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grandson of the preceding Chemnitz, the reformer, was bora at Stettin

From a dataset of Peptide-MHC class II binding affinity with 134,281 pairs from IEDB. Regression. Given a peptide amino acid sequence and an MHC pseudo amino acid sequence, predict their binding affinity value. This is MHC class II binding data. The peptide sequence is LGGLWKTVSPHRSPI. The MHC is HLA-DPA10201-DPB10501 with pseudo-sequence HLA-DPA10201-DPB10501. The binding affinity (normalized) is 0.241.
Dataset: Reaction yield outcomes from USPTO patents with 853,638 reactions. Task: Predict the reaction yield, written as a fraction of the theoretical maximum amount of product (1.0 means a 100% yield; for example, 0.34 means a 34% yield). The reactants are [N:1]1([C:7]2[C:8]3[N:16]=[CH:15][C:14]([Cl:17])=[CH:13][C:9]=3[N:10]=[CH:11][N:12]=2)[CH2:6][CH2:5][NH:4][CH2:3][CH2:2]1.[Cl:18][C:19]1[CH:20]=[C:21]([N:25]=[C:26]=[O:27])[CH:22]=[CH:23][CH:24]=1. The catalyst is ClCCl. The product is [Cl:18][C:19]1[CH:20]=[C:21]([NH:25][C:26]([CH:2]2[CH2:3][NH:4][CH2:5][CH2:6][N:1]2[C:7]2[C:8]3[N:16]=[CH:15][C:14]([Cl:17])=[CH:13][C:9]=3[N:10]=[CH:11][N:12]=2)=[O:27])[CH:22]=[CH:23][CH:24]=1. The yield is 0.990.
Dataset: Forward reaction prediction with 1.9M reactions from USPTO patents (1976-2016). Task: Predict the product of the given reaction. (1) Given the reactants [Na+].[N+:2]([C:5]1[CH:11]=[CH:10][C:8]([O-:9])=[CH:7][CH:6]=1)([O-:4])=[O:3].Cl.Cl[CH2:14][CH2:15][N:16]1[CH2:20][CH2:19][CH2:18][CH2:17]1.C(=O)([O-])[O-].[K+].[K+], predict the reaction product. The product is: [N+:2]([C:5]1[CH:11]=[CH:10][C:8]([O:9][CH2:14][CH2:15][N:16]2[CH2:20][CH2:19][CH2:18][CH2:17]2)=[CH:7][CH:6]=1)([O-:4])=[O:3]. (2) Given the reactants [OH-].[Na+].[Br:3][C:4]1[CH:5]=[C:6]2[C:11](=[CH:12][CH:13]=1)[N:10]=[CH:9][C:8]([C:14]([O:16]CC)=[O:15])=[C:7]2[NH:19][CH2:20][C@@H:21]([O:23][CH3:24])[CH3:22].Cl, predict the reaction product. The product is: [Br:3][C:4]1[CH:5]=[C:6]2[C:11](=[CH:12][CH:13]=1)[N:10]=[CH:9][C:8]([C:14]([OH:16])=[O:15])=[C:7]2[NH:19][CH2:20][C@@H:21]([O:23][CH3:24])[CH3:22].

, grandson of the preceding Chemnitz, the reformer, was bora at Stettin May 9, 1605, and after completing his education, served in the army, first in Holland, and afterwards in Sweden, where his merit raised him from the rank of captain to that of counsellor of state, and historiographer of Sweden. Queen Christina also granted him letters of nobility, with the estate of Holstaedt in that country, where he died in 1678. He wrote, in six books, an account of the war carried on by the Swedes in Germany, which was published in 2 vols. folio, the first at Stettin in 1648, and the second at Holme in 1653; the whole in the German language: the second volume is most highly esteemed, owing to the assistance the author received from count Oxenstiern. The abbe Lenglet mentions a Latin edition, at least of the first volume, entitled “Beilum Germanicum ab ejus ortu anno 1612, ad mortem Gustavi Adolphi anno 1632.” Chemnitz is also said to be the author of “De ratione Status Imperii Romano- Germanici,” which was published at Stettin in 1640, under the assumed name of Hyppolitus a Lapide. Its object is to impugn the claims of the house of Austria, and it was answered by an anonymous writer, Franefort, 1657, by Bruggeman, at Jena, 1667, and by Henry Boeder, at Strasbtirgh, in 1674. It was afterwards translated into French by Bourgeois de Chastelet, under the title of “Des Interets des princes d'Allemagne,” Friestad, 1712, 2 vols. 12mo, and by Samuel Formey, as late as 1762, under the title of “Les vrais interets de l'Allemagne,” Hague, with notes and applications to the then state of German politics.